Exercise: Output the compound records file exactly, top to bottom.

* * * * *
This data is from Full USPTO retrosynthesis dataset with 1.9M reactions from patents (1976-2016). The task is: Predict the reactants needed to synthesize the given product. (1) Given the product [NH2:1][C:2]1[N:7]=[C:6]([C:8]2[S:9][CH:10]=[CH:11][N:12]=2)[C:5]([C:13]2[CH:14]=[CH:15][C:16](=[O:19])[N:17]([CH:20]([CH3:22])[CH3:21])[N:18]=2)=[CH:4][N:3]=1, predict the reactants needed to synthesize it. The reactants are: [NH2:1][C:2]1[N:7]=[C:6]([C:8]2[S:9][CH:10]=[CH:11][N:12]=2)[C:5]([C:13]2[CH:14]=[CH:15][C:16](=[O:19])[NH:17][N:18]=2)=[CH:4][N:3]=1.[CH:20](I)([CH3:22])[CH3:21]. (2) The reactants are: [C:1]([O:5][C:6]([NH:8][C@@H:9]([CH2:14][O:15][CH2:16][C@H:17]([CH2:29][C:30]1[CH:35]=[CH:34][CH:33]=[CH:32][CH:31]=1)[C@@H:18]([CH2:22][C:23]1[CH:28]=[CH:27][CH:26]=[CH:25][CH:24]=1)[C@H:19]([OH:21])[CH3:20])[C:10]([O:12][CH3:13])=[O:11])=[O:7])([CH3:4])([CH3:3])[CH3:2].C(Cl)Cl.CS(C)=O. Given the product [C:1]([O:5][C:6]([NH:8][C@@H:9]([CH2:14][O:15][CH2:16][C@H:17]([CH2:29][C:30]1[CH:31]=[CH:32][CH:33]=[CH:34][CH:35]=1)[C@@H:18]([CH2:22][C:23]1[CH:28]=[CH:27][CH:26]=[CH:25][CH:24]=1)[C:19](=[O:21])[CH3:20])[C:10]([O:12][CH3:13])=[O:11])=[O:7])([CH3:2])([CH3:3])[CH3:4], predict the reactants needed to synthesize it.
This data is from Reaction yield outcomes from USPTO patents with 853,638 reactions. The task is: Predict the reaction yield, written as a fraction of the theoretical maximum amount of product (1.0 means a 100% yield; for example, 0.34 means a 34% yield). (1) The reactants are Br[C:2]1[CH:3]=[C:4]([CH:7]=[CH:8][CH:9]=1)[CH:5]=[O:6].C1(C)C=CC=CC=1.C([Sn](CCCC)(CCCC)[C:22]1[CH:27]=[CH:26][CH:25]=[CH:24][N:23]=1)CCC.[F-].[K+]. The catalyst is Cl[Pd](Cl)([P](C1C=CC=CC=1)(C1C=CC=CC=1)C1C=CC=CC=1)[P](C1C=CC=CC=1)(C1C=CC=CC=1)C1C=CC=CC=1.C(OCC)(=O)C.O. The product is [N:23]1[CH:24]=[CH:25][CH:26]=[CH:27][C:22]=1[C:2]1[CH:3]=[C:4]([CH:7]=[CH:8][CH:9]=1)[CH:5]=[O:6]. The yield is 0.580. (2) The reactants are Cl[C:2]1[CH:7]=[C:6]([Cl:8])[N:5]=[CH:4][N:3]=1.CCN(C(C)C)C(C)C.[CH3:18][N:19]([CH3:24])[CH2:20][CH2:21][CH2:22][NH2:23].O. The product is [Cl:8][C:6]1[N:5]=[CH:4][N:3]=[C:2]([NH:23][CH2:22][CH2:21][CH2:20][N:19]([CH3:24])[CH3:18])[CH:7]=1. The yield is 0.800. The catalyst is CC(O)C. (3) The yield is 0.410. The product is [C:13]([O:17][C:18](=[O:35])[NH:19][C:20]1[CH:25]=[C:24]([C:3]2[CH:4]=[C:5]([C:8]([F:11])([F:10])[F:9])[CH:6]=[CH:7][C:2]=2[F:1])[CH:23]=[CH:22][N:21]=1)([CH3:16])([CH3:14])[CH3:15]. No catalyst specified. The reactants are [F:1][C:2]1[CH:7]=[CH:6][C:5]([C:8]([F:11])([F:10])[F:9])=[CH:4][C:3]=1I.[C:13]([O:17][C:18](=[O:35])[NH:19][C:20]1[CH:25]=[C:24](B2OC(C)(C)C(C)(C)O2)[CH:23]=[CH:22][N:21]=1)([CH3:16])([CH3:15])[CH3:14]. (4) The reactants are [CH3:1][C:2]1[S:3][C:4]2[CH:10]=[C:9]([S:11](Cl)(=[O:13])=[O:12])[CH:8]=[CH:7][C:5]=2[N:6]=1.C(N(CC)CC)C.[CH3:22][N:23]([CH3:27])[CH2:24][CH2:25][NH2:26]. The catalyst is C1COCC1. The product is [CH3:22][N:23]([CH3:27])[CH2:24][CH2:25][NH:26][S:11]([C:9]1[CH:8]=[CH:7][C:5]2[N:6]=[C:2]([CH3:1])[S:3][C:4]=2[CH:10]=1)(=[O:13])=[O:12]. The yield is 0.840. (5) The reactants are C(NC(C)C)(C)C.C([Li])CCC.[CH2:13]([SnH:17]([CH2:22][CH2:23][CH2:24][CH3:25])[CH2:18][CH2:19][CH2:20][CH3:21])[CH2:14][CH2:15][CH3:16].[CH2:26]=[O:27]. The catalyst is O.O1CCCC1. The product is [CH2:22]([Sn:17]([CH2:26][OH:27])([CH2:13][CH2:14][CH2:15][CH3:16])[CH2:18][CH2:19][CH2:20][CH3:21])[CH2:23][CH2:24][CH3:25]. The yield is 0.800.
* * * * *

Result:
This data is from Full USPTO retrosynthesis dataset with 1.9M reactions from patents (1976-2016). The task is: Predict the reactants needed to synthesize the given product. (1) Given the product [NH2:1][C:2]1[N:7]=[C:6]([C:8]2[S:9][CH:10]=[CH:11][N:12]=2)[C:5]([C:13]2[CH:14]=[CH:15][C:16](=[O:19])[N:17]([CH:20]([CH3:22])[CH3:21])[N:18]=2)=[CH:4][N:3]=1, predict the reactants needed to synthesize it. The reactants are: [NH2:1][C:2]1[N:7]=[C:6]([C:8]2[S:9][CH:10]=[CH:11][N:12]=2)[C:5]([C:13]2[CH:14]=[CH:15][C:16](=[O:19])[NH:17][N:18]=2)=[CH:4][N:3]=1.[CH:20](I)([CH3:22])[CH3:21]. (2) The reactants are: [C:1]([O:5][C:6]([NH:8][C@@H:9]([CH2:14][O:15][CH2:16][C@H:17]([CH2:29][C:30]1[CH:35]=[CH:34][CH:33]=[CH:32][CH:31]=1)[C@@H:18]([CH2:22][C:23]1[CH:28]=[CH:27][CH:26]=[CH:25][CH:24]=1)[C@H:19]([OH:21])[CH3:20])[C:10]([O:12][CH3:13])=[O:11])=[O:7])([CH3:4])([CH3:3])[CH3:2].C(Cl)Cl.CS(C)=O. Given the product [C:1]([O:5][C:6]([NH:8][C@@H:9]([CH2:14][O:15][CH2:16][C@H:17]([CH2:29][C:30]1[CH:31]=[CH:32][CH:33]=[CH:34][CH:35]=1)[C@@H:18]([CH2:22][C:23]1[CH:28]=[CH:27][CH:26]=[CH:25][CH:24]=1)[C:19](=[O:21])[CH3:20])[C:10]([O:12][CH3:13])=[O:11])=[O:7])([CH3:2])([CH3:3])[CH3:4], predict the reactants needed to synthesize it.
This data is from Reaction yield outcomes from USPTO patents with 853,638 reactions. The task is: Predict the reaction yield, written as a fraction of the theoretical maximum amount of product (1.0 means a 100% yield; for example, 0.34 means a 34% yield). (1) The reactants are Br[C:2]1[CH:3]=[C:4]([CH:7]=[CH:8][CH:9]=1)[CH:5]=[O:6].C1(C)C=CC=CC=1.C([Sn](CCCC)(CCCC)[C:22]1[CH:27]=[CH:26][CH:25]=[CH:24][N:23]=1)CCC.[F-].[K+]. The catalyst is Cl[Pd](Cl)([P](C1C=CC=CC=1)(C1C=CC=CC=1)C1C=CC=CC=1)[P](C1C=CC=CC=1)(C1C=CC=CC=1)C1C=CC=CC=1.C(OCC)(=O)C.O. The product is [N:23]1[CH:24]=[CH:25][CH:26]=[CH:27][C:22]=1[C:2]1[CH:3]=[C:4]([CH:7]=[CH:8][CH:9]=1)[CH:5]=[O:6]. The yield is 0.580. (2) The reactants are Cl[C:2]1[CH:7]=[C:6]([Cl:8])[N:5]=[CH:4][N:3]=1.CCN(C(C)C)C(C)C.[CH3:18][N:19]([CH3:24])[CH2:20][CH2:21][CH2:22][NH2:23].O. The product is [Cl:8][C:6]1[N:5]=[CH:4][N:3]=[C:2]([NH:23][CH2:22][CH2:21][CH2:20][N:19]([CH3:24])[CH3:18])[CH:7]=1. The yield is 0.800. The catalyst is CC(O)C. (3) The yield is 0.410. The product is [C:13]([O:17][C:18](=[O:35])[NH:19][C:20]1[CH:25]=[C:24]([C:3]2[CH:4]=[C:5]([C:8]([F:11])([F:10])[F:9])[CH:6]=[CH:7][C:2]=2[F:1])[CH:23]=[CH:22][N:21]=1)([CH3:16])([CH3:14])[CH3:15]. No catalyst specified. The reactants are [F:1][C:2]1[CH:7]=[CH:6][C:5]([C:8]([F:11])([F:10])[F:9])=[CH:4][C:3]=1I.[C:13]([O:17][C:18](=[O:35])[NH:19][C:20]1[CH:25]=[C:24](B2OC(C)(C)C(C)(C)O2)[CH:23]=[CH:22][N:21]=1)([CH3:16])([CH3:15])[CH3:14]. (4) The reactants are [CH3:1][C:2]1[S:3][C:4]2[CH:10]=[C:9]([S:11](Cl)(=[O:13])=[O:12])[CH:8]=[CH:7][C:5]=2[N:6]=1.C(N(CC)CC)C.[CH3:22][N:23]([CH3:27])[CH2:24][CH2:25][NH2:26]. The catalyst is C1COCC1. The product is [CH3:22][N:23]([CH3:27])[CH2:24][CH2:25][NH:26][S:11]([C:9]1[CH:8]=[CH:7][C:5]2[N:6]=[C:2]([CH3:1])[S:3][C:4]=2[CH:10]=1)(=[O:13])=[O:12]. The yield is 0.840. (5) The reactants are C(NC(C)C)(C)C.C([Li])CCC.[CH2:13]([SnH:17]([CH2:22][CH2:23][CH2:24][CH3:25])[CH2:18][CH2:19][CH2:20][CH3:21])[CH2:14][CH2:15][CH3:16].[CH2:26]=[O:27]. The catalyst is O.O1CCCC1. The product is [CH2:22]([Sn:17]([CH2:26][OH:27])([CH2:13][CH2:14][CH2:15][CH3:16])[CH2:18][CH2:19][CH2:20][CH3:21])[CH2:23][CH2:24][CH3:25]. The yield is 0.800.